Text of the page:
I had to stop scrolling for a minute.

By Anita Garner

I spend hours at a keyboard every day and I now have so many versions of my new novel in progress, I lost track of a character I really like.  What happened to Sofia, that little girl I wrote?  I stumbled through multiple files with confusing names, looking for her.  I should never revise when I’m tired.  Or distracted. Or out of coffee. Cutting and pasting and moving paragraphs onscreen offer freedom but they’re risky for a person like me.  My keyboard needs a warning device. Ding, ding ding.  Are you sure you want to change that again?  Ding ding ding.  Maybe wait til you’re fully awake to create another file.

I started as a writer with hard copies, pen in hand, scribbling in margins. I’m glad to have other choices today, but I had to stop scrolling through this project for a while to sort it out.  Drastic measures were needed. I moved all the files to a flash drive and handed it over to someone else to print. I dropped it off one day, picked it up the next, and in between took a little breather.

All the versions are waiting for me on my work table now and those hard copies recognize me. They tell me we’ve done this before, we’ll work our way out of this.

Now that I’m back to editing this the old way, my characters’ thoughts and dreams and misdeeds will be spread all around the room, on the green carpet and on the tall table and on the redwood plank desk under the window.  One strong breeze can scatter pages and change lives.

This morning I found my missing Sofia.  She was right there when I turned over one more printed page, which led me to find the file where she’d been living on the computer. It turns out she isn’t in the story very long but now that I’ve located her, I’m so happy to see her, I’ll give her more to do.A scrolling digression:  Did you see the video of the one year old girl in France trying to make magazines behave like an iPad?  Scrolling was obviously what she learned first so it was second nature.  I wonder if there’ll be hard copies in her future.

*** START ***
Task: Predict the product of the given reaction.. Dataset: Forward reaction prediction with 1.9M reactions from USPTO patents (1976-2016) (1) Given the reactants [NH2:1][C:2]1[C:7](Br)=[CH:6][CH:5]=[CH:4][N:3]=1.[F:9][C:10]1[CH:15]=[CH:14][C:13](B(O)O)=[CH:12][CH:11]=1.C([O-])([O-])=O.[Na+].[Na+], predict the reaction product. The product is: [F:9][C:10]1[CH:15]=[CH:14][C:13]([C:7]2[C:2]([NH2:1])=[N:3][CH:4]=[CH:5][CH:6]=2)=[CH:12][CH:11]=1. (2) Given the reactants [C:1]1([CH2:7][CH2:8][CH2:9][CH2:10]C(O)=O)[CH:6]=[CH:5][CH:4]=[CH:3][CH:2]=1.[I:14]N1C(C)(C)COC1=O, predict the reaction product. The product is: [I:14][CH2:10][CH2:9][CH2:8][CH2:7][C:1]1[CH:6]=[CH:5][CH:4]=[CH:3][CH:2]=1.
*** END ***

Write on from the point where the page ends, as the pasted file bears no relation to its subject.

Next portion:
6 thoughts on “I had to stop scrolling for a minute.”

  1. As the young uns of today say, I feel ya.

    I used to take my printer on my writing sabbaticals because I needed to hold my creation in my hands and make editing notes with a pen. Then I could go back and use the far more efficient computer to whip those words into shape.

    I often wonder how much classic prose never got out of the writer’s head in the old days because he was too tired to put a new sheet of paper into the typewriter and start a page over. I think almost all of us fall victim to the “that’s good enough” demon.

    I don’t take a printer with me anymore but I always wish I had.

  2. Yes – sheer exhaustion may have cost us many fine words from writers past. Good that you’ve worked out a combination, taking your printer along sometimes and still using the computer. I don’t have the courage to buy enough cartridges of ink to fuel my major revisions. Notice how I’m blaming the printer. But dang it’s expensive. Someone said if you know a writer, you don’t have to guess what’s a good gift for them. Ink cartridges! I’ve never invested in a laser printer – just keep visiting copy stores.

  3. OK maybe I’m showing my age but as the kids would say I am Old Skool……….still print out hard copies of everything and make notes in the margin with a red pen! And I always love a trip to Kinko’s (it’s still called that, isn’t it?)

  4. I’m always going to love the feel of hard copies. Makes the story seem so close. But it’s also joy to be able to change my mind and move pages around onscreen, which happens lots more quickly. It’s power that I have to use wisely, else I’ll lose another character. I think there are still Kinko’s – but I generally stop at the nearby do-everything office store or a Staples print center.

  5. Glad you found your missing child! I’m with Karin, I need a hard copy to read. Like that time I asked to read the latest copy of your book and three days later you handed me a ten pound box of papers!

  6. I pictured the people at the copy center patting me on the back, saying things about how noble it was of me to make you a hard copy, but they didn’t. They just handed me an invoice for $500.00.

Leave a Reply

Your email address will not be published. Required fields are marked *